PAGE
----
We live in an age of marvels and technology is everywhere. Technology is everything and we could not agree more.
From our homes that give convenience when we cook, clean, do the laundry, and gives us entertainment whenever we feel empty, in our cars with safety features that warn us about vehicles in adjacent lanes. Also, it’s on our television sets, where many of us are streaming shows and movies through apps and we even wear devices for health and security purposes.
Amazon, Apple and Google have battled to become the center of our homes these past few years
Their virtual assistants — Alexa, Google Assistant and Siri — respond to voice commands to play music from speakers, control light bulbs and activate robot vacuums. Smart home products work well, but they are complicated to set up, so most people use virtual assistants just for basic tasks like setting a kitchen timer and checking the weather.
Then in December, Amazon, Apple, and Google came to what appeared to be a truce: They announced that they were working together on a standard to help make smart home products compatible with one another.
In other words, when you buy an internet-connected light bulb down the line that works with Alexa, it should also work with Siri and Google Assistant. This should help reduce confusion when shopping for home products and improve the ease with which connected gadgets work with one another.
The Slow, Steady Rise of 5G
In 2020, 5G will gain some momentum. Verizon said it expected half the nation to have access to 5G this year. AT&T, which offers two types of 5G — 5G Evolution, which is incrementally faster than 4G, and 5G Plus, which is the ultrafast version — said it expected 5G Plus to reach parts of 30 cities by early 2020.
Samsung, for one, has begun including 5G support on some of its newer Galaxy devices. Apple, which declined to comment, is also expected to release its first 5G-compatible iPhones this year.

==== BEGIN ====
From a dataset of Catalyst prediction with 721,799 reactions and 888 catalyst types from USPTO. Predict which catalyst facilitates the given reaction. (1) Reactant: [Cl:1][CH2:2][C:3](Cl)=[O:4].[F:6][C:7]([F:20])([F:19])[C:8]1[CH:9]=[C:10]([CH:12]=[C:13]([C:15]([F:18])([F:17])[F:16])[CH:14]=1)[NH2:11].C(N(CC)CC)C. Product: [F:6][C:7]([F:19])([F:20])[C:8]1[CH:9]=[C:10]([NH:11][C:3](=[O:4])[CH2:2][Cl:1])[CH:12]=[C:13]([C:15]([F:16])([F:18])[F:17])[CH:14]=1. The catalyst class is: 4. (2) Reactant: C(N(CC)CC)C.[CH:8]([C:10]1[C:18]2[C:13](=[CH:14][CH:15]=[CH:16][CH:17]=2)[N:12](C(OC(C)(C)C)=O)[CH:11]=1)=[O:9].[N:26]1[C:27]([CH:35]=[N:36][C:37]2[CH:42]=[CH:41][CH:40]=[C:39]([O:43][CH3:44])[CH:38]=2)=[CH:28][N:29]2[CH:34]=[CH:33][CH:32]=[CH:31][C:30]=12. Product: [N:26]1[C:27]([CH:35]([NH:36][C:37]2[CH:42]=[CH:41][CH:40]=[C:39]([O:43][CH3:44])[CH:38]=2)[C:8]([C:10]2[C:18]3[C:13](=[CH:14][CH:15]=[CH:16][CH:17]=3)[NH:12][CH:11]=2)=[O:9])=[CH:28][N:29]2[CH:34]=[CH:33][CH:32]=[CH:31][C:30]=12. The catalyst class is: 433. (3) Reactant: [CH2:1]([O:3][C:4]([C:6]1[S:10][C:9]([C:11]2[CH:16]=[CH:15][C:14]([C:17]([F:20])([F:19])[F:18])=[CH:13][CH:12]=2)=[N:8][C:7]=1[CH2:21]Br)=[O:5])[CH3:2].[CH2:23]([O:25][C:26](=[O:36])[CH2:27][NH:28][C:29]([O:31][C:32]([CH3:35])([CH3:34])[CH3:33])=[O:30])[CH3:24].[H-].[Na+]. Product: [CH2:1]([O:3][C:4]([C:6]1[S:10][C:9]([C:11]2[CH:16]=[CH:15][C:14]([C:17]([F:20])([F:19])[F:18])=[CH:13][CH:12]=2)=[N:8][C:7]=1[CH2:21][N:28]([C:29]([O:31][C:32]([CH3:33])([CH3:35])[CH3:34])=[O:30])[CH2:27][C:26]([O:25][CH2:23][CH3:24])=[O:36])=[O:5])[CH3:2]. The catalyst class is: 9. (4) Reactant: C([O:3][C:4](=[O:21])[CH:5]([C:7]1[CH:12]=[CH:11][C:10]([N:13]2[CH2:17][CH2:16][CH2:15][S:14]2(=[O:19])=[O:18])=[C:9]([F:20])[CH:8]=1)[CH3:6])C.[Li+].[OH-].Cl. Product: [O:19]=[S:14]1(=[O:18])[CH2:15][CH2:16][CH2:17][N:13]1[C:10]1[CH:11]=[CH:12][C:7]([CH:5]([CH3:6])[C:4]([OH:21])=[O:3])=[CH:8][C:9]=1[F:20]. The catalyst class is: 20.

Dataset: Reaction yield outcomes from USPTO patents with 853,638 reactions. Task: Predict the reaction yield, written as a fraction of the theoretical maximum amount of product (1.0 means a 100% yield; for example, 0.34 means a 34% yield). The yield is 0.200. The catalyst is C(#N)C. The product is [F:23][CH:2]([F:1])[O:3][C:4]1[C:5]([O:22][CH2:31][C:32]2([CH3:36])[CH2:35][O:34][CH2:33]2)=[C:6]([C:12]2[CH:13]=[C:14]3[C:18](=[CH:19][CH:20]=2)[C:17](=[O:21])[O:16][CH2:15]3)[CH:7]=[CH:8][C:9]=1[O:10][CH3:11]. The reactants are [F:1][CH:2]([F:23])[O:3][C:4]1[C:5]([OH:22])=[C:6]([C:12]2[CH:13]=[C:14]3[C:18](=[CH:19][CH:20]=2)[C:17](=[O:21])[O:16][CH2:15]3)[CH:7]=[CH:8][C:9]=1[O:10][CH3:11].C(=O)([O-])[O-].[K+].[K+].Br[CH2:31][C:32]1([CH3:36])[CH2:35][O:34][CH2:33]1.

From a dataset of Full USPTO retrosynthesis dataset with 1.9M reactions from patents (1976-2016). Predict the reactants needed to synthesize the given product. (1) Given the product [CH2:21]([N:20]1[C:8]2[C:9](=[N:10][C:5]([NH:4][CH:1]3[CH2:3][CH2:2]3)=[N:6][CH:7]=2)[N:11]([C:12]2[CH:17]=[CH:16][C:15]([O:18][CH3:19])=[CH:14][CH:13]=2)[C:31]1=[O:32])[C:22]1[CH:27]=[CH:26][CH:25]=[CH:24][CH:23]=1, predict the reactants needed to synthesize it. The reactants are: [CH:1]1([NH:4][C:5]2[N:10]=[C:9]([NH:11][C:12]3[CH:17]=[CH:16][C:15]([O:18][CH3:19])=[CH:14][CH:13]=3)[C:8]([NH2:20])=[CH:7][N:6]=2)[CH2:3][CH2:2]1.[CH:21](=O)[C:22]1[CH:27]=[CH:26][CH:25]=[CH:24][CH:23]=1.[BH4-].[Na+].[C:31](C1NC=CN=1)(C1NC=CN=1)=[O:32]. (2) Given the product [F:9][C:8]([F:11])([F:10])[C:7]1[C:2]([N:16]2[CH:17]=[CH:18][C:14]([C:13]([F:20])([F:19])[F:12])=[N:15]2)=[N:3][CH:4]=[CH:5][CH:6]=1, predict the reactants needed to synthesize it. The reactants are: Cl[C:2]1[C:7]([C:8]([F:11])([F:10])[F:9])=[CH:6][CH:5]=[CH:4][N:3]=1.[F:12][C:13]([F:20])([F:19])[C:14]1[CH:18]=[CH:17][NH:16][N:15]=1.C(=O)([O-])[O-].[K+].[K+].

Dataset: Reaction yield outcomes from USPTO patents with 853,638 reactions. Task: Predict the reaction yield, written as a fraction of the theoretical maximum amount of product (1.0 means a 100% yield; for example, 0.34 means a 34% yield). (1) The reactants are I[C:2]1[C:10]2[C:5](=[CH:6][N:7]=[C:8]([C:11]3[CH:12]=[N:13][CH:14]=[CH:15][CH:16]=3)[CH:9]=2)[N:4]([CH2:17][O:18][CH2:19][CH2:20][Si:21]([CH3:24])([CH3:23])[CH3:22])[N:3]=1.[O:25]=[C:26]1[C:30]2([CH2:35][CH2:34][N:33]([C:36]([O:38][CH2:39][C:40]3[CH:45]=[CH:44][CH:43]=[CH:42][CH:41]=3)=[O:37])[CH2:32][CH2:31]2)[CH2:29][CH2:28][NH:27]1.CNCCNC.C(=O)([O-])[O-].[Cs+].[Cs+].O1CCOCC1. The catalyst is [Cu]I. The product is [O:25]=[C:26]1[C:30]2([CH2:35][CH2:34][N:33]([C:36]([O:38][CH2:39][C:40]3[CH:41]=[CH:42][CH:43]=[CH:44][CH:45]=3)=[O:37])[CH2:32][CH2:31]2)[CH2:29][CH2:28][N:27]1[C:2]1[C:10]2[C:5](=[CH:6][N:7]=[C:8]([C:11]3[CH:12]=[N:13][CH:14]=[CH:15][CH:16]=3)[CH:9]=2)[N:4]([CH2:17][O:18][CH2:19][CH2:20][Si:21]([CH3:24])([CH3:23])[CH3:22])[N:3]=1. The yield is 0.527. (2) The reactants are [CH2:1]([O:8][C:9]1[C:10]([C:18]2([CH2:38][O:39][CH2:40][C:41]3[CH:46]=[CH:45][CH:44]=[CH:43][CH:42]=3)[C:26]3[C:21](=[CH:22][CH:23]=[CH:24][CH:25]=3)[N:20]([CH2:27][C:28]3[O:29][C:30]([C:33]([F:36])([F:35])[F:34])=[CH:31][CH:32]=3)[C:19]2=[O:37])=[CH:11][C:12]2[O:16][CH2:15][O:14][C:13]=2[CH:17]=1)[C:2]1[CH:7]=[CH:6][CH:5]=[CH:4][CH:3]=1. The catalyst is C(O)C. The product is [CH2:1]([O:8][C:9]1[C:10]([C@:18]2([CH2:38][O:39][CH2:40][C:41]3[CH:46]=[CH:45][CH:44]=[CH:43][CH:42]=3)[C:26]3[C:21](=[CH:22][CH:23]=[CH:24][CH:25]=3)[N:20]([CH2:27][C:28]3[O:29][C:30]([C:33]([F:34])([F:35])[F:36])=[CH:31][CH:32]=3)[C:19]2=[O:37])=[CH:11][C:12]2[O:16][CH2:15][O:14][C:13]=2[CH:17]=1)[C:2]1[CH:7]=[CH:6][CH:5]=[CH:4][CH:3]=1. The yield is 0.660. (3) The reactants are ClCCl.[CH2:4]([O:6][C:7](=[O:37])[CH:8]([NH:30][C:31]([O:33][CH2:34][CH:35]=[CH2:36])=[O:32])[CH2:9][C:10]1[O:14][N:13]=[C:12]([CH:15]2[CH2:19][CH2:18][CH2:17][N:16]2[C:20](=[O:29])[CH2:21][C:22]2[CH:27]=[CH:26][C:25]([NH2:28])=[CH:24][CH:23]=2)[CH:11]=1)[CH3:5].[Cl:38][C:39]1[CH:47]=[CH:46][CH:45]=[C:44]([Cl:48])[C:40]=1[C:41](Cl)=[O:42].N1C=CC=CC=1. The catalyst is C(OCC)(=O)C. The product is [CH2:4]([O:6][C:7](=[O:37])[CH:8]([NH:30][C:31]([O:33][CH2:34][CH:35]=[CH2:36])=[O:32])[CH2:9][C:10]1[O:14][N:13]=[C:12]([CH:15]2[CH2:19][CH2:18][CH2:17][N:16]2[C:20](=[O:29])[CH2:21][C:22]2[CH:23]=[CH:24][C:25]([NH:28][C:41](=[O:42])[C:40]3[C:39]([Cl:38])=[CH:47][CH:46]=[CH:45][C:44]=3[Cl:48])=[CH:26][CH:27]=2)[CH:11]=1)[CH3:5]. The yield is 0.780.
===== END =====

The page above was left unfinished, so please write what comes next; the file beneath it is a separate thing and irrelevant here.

And 5G will be going to work behind the scenes, in ways that will emerge over time. One important benefit of the technology is its ability to greatly reduce latency, or the time it takes for devices to communicate with one another. That will be important for the compatibility of next-generation devices like robots, self-driving cars and drones.
For example, if your car has 5G and another car has 5G, the two cars can talk to each other, signaling to each other when they are braking and changing lanes. The elimination of the communications delay is crucial for cars to become autonomous.
It’s a time of intense competition in wearable computers, which is set to lead to more creativity and innovation. Apple has dominated wireless devices. Last 2015, it released Apple Watch, a smart watch with a focus on health monitoring. In 2016, the company introduced AirPods, wireless earbuds that can be controlled with Siri. Since then, many others have jumped in, including Xiaomi, Samsung and Huawei. Google recently acquired Fitbit, the fitness gadget maker, for $2.1 billion, in the hope of playing catch-up with Apple.
Computer chips are making their way into other electronic products like earphones, which means that companies are likely to introduce innovations in wearable accessories, said Frank Gillett, a technology analyst for Forrester. Two possibilities: earphones that monitor your health by pulling pulses from your ears, or earbuds that double as inexpensive hearing aids.
“That whole area of improving our hearing and hearing the way other people hear us is really interesting,” he said.
The Power of Streaming
And true enough, we have arrived headlong into the streaming era, and that will only give us more satisfaction until the cycles continues.
Last 2019, Netflix was the most-watched video service in the United States, with people spending an average of 23 minutes a day streaming its content, according to eMarketer, the research firm. In all, digital video made up about a quarter of the daily time spent on digital devices last year, which included time spent on apps and web browsers.
Netflix’s share of the overall time we spend watching video on devices will probably decline in 2020, according to eMarketer, because of the arrival of competing streaming services like Disney Plus, HBO Max and Apple TV Plus.
“Even though Americans are spending more time watching Netflix, people’s attention will become more divided as new streamers emerge,” Ross Benes, an analyst at eMarketer, said in a blog post.
So if you don’t like “The Mandalorian,” “The Morning Show” or “Watchmen,” you won’t change the channel. You will just switch to a different app.